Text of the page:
African Leadership Conference 2020

First Annual National African Immigrant Leadership Conference

African Economic Development Solutions (AEDS) is proud to host our first annual National African Immigrant Leadership Conference on December 10–11, 2020. During this time of uncertainty and trauma, African Immigrants are facing some of the biggest challenges to our economic future in modern history. COVID–19 is damaging our small business sector and the uprisings all across the country as a result of the murder of George Floyd and other innocent Black lives continues to be a catalyst for strife. 

It’s estimated that 26% of the Black population in Minnesota is African-born while African immigrants nationally make up 9% of the Black population on average. Here in Minnesota we contribute $281 billion to the retail economy, and $183 million in taxes annually to the state. We have stakes in this region and this economy and beyond. That’s why, as Minnesotans, we are uniquely positioned to host this national conference. We know that African immigrants can lead the way in healing and economic recovery. As a community, African immigrants know how to create innovative solutions to our country’s largest problems by tapping into the diversity of our community to address problems that we all face. We know what it takes to create community-based opportunities and use our resources to lift up those of us who are in need. 

That’s why this year, AEDS will convene the National African Leadership Conference that will bring together established and emerging leaders for a two-day virtual conference that can provide opportunities for growth, leadership, and cross-community ideation and that will provide the space and resources to inspire, equip, and connect leaders within the many diverse African immigrant communities that have built homes, businesses, and movements in the US. 

We hope you will join us in making the first African Leadership Conference a movement-building event. 

For information on how your organization can sponsor this event contact Gene Gelgelu, AEDS Founder, President and CEO at

Panels and Breakout Sessions for the National African Immigrant Leadership Conference

Coalition Building 101 (10:30am - 12pm) Featured Speaker: Bo Thao, Coalition of Asian American Leaders (CAAL)

Coalition Building is a session open for all individuals interested in learning about multi-ethnic coalitions and coalition building. Bo Thao, co-founder and Executive Director of CAAL, will provide an overview of coalitions, various structures for coalitions and the roles and functions, and the roles they can play to build and advance movements for social change and racial equity. She will share the journey that Minnesotan Asian leaders collectively made to create, grow, and sustain CAAL as a multi-ethnic, Pan Asian advocacy network. Participants will leave this session with a deeper understanding of coalitions and the impacts they can achieve for communities of color.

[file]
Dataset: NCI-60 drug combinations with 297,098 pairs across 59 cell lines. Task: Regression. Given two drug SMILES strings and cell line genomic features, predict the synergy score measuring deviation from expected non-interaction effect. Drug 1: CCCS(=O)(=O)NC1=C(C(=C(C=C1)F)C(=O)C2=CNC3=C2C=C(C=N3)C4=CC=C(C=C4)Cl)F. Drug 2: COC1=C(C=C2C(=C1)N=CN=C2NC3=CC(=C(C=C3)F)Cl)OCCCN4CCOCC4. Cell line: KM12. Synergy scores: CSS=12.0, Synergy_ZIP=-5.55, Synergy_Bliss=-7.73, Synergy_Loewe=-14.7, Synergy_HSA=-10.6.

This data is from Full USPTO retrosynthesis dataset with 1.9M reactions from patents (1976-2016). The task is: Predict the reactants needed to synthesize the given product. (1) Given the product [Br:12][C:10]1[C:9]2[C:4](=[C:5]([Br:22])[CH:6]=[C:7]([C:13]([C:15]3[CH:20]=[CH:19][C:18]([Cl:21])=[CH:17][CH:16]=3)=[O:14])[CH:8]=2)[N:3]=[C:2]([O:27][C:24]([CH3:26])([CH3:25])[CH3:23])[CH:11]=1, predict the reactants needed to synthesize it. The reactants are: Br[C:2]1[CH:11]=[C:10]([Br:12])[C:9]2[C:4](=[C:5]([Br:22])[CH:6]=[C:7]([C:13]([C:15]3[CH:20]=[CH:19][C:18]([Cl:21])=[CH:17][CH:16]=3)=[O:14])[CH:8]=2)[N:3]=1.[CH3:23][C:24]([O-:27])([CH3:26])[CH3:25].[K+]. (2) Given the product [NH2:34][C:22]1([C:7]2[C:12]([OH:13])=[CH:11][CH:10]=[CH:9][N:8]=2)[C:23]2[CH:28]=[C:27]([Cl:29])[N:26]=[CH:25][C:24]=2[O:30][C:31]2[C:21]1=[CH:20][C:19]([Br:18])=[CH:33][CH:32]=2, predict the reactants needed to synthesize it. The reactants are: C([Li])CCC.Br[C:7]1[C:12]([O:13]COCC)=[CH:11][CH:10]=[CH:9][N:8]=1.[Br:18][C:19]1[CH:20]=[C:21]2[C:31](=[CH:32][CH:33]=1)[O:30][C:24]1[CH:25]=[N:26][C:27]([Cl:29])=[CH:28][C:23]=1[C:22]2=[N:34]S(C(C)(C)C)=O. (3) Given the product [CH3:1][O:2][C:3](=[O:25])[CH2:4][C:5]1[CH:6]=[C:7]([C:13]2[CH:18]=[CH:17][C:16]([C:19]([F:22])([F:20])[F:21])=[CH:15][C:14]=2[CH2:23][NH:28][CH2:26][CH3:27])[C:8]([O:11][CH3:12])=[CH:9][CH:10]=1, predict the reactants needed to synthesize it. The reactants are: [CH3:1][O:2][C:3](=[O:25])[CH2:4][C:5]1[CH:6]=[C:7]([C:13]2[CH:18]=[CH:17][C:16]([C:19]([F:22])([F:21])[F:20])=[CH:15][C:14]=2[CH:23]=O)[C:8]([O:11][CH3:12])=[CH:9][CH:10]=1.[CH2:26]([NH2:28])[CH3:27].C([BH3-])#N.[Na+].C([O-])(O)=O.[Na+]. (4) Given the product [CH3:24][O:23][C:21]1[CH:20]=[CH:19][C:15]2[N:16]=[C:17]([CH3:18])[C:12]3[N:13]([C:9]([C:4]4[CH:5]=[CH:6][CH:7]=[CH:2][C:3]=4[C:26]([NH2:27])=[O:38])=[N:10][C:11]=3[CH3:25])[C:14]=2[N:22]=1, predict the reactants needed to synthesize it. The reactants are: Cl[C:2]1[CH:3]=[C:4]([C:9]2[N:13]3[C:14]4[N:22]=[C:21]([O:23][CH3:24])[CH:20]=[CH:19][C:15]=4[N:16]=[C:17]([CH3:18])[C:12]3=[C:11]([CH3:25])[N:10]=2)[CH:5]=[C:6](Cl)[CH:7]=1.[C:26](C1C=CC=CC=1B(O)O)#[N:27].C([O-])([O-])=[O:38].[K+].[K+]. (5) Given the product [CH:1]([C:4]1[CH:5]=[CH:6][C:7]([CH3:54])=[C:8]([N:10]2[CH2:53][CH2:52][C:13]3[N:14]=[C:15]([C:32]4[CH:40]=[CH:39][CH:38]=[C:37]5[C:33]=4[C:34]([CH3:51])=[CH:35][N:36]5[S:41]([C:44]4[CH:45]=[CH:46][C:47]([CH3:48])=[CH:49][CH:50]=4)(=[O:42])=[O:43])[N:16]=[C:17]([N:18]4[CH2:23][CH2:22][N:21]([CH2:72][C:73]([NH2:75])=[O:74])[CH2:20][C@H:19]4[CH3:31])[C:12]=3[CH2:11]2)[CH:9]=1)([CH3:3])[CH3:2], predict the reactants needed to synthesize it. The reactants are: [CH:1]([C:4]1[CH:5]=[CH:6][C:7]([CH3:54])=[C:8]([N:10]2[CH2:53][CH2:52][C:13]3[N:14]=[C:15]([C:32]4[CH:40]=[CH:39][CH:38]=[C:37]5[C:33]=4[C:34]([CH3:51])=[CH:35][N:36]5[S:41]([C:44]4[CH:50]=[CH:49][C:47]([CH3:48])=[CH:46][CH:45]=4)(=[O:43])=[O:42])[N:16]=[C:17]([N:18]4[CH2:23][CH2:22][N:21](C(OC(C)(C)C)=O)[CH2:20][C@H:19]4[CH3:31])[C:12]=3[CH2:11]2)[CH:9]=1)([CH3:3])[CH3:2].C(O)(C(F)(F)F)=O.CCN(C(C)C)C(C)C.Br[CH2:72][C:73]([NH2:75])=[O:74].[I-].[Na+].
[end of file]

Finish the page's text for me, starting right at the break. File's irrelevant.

Empowering African Women to Lead

In this breakout session, African women entrepreneurs, philanthropists, and artists share their stories and discuss the multiple pathways that women in their communities can take to leadership.

Growing African-led Business Enterprises in the COVID 19 Era

African immigrants have $40.3 billion in spending power nationally. In Minnesota alone it is estimated that there are between 2200–3200 African immigrant-owned small businesses. This session will feature panelists from leading African small business development organizations sharing insights about the challenges faced by African entrepreneurs as they launch, operate, and grow successful enterprises.

Advancing African Civil and Human Rights in Minnesota and Worldwide

Experts in international humanitarian movements and U.S. Civil law will share information about local, national, and international laws designed to protect and expand civil and human rights for African people.

Roadmaps to Navigating the COVID 19 Crisis and Entrepreneurial Success: A Roundtable with African Business Leaders

This session will feature successful Hennepin County and other African immigrant entrepreneurs sharing their experiences as business owners. They will offer insights into the challenges and benefits of small business ownership and offer guidance to aspiring and established entrepreneurs with navigating the economic impacts of COVID 19.

Closing Opportunity Gaps and Advancing Equity in Education

Pathways to success begin with a solid, well-rounded education that prepares and empowers individuals to navigate systems and make informed decisions in all areas of their lives. With a panel of educational experts, this session will spotlight K-12, two-year, and four-year educational trends among African students and promising strategies for addressing disparities in academic performance, college admissions, and graduation rates experienced by Black children and youth.